After the gilets noirs occupied the Panthéon on July 12, the undocumented migrants’ collective found themselves surrounded and even outright trampled on by the police. Some of those arrested were handed “compulsory orders to leave French territory”; fifteen of them were detained, awaiting their expulsion.
But that wasn’t the whole story. This young movement of sans-papiers, which arose in November 2018 with the demand for mass regularizations, had long remained in a media blind spot. Now it claimed a “victory.”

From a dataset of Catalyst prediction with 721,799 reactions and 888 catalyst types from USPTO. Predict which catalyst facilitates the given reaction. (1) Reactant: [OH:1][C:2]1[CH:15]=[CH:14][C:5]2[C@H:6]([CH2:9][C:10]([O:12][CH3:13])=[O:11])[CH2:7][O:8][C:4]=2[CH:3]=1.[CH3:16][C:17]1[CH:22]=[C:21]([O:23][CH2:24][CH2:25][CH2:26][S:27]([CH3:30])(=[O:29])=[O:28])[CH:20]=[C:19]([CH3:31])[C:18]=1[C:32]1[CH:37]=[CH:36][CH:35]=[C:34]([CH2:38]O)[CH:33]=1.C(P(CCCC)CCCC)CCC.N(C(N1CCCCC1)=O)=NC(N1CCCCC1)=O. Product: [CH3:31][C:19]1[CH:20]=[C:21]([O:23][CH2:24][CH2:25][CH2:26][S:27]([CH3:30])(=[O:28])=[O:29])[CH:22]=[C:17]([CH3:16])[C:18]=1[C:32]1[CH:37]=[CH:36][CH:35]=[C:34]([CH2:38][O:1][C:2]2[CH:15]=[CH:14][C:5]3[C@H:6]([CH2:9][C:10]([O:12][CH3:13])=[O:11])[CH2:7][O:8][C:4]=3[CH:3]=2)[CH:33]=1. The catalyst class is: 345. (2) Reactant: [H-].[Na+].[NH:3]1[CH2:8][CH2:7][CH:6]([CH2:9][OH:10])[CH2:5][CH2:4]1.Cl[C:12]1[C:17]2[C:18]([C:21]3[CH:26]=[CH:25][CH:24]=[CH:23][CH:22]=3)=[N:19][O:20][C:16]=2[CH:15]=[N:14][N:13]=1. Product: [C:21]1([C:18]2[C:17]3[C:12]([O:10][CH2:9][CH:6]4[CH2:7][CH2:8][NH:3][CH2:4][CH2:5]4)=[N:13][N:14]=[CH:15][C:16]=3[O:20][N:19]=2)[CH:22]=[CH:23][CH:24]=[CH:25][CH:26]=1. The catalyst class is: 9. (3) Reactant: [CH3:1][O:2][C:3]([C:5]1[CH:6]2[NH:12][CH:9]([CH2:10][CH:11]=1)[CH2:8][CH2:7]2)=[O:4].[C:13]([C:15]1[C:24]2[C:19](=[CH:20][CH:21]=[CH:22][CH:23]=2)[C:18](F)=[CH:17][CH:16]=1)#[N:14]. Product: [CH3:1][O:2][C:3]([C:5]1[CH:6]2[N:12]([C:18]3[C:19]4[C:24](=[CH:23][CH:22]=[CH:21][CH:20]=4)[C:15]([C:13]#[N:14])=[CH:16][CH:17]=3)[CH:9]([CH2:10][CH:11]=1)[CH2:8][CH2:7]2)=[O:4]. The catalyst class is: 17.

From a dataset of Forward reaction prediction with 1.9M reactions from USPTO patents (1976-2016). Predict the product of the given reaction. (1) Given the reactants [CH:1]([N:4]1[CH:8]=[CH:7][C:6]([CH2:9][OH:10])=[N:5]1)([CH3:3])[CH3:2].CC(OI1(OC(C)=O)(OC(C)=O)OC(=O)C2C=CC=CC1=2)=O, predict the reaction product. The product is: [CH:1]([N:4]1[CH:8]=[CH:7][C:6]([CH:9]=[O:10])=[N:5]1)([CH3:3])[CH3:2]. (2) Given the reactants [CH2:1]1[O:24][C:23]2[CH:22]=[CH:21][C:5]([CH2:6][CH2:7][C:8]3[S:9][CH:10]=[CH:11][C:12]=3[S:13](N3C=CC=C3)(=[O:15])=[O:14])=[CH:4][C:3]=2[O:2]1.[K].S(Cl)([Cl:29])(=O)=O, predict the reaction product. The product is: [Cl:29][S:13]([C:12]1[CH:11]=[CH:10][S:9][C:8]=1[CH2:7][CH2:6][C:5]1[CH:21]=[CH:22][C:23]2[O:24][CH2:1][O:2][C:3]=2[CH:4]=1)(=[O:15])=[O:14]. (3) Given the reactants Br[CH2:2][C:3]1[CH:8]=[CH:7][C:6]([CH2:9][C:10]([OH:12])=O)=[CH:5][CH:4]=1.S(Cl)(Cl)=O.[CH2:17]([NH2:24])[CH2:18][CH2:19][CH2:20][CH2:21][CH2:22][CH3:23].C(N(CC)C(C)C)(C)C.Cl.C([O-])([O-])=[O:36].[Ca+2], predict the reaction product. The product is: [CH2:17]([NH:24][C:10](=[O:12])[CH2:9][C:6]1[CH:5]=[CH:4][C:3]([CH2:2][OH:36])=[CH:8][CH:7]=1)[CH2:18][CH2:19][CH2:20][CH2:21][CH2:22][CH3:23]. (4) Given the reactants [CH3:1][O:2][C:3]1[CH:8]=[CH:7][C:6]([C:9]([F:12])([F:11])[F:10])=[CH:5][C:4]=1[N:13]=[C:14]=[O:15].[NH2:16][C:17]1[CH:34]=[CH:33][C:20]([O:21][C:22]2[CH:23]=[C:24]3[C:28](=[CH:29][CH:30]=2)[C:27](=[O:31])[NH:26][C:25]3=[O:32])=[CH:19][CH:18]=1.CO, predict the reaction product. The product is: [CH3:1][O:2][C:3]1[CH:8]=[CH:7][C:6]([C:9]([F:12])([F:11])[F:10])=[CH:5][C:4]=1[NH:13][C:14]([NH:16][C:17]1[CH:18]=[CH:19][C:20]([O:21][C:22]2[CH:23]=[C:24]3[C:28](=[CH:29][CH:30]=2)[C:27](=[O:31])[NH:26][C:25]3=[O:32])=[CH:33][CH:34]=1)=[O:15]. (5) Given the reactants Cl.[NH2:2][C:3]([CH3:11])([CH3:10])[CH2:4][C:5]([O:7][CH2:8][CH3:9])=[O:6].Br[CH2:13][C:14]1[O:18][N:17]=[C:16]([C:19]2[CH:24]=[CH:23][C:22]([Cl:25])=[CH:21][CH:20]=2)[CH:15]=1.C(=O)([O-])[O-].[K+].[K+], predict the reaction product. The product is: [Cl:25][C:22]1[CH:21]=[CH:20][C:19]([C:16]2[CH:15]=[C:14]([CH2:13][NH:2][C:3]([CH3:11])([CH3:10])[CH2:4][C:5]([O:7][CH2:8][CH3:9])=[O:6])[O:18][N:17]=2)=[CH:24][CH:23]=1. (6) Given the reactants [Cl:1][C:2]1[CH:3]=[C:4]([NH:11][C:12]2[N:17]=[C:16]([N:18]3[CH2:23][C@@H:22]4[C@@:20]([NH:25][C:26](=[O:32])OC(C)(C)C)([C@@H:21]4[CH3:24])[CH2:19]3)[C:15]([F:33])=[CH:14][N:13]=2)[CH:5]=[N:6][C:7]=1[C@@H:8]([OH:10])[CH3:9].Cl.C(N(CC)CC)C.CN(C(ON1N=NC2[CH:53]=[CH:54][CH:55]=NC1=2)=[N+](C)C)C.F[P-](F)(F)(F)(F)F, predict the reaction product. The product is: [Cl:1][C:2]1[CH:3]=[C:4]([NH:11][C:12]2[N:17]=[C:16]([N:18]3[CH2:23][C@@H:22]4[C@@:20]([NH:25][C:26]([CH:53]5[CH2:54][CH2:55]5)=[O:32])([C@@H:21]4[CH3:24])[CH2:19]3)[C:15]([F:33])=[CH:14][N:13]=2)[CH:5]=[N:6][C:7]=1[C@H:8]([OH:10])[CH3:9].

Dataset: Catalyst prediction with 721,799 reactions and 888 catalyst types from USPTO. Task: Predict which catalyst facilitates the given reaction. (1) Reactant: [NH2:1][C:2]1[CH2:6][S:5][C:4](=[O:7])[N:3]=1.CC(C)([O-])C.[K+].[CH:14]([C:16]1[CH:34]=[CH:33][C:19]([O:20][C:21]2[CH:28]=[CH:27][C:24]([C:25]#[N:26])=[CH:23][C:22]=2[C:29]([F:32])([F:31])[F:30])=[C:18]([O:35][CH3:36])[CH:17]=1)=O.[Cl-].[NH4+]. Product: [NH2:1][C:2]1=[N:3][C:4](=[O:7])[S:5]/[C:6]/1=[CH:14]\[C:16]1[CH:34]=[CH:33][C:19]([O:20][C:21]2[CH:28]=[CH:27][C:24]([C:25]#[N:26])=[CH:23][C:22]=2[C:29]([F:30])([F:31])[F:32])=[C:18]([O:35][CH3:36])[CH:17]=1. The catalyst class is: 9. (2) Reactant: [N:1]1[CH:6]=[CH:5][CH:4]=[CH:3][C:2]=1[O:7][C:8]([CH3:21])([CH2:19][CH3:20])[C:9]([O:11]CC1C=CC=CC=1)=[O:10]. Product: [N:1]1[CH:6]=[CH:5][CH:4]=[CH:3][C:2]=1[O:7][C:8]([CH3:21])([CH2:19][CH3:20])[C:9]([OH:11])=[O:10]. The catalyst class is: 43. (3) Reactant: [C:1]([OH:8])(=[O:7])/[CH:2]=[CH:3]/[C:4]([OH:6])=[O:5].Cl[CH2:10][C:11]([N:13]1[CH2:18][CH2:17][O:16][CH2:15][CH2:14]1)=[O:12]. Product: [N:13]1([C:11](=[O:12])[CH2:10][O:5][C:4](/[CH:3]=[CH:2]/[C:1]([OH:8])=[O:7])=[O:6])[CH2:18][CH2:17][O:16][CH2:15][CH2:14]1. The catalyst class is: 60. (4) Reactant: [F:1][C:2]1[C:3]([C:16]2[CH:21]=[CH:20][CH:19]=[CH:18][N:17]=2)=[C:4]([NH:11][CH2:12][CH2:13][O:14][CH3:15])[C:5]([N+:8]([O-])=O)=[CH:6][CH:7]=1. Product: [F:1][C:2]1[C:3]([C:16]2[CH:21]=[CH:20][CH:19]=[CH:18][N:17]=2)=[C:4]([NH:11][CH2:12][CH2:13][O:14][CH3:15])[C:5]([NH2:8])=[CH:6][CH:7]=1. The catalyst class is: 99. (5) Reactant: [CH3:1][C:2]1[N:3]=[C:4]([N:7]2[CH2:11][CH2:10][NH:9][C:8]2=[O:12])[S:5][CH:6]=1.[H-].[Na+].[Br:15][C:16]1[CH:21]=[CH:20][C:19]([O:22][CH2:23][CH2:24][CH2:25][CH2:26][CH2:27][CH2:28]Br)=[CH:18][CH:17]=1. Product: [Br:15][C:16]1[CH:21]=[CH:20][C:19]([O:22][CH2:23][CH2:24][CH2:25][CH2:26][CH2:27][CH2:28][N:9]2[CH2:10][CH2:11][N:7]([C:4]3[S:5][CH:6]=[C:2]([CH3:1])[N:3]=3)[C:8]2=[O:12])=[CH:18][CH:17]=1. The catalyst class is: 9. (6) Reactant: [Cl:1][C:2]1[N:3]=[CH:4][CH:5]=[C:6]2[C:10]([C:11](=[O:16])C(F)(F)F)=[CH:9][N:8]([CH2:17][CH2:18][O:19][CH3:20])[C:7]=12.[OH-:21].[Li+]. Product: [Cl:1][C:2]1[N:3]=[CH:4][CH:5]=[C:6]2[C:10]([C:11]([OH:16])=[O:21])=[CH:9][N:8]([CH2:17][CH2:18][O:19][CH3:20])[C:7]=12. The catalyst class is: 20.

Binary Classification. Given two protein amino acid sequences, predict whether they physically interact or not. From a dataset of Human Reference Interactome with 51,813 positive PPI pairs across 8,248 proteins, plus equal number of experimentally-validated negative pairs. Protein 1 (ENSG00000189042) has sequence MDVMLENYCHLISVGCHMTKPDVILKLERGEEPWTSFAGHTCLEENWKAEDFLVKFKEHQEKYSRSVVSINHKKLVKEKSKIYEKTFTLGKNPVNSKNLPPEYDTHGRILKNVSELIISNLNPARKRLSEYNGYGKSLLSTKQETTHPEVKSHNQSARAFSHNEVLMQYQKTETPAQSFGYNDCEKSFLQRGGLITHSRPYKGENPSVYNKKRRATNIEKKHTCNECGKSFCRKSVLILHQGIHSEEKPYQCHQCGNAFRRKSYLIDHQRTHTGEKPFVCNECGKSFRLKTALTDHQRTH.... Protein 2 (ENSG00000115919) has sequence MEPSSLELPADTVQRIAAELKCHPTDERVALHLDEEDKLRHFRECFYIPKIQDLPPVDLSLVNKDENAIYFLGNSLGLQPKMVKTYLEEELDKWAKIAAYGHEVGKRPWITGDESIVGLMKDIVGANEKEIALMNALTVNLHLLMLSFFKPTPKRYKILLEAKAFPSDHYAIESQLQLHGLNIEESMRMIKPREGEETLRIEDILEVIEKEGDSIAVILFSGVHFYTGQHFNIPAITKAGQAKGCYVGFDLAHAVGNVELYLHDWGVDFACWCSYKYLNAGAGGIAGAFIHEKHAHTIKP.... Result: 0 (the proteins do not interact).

This was, firstly, a “legal victory.” The fifteen people who were detained were all freed, thanks to the aid of a pool of “anti-repression” lawyers who had been mobilized in advance of the action. One participant was called back before the courts for “public indecency.”
But this was, above all, a “political victory.” For years, it seemed that undocumented workers’ struggles had been rendered invisible, as public debate instead polarized around the refugee question — that is, the matter of who had the right to asylum and who had what Interior Minister Christophe Castaner called the “vocation” to get back on the plane home.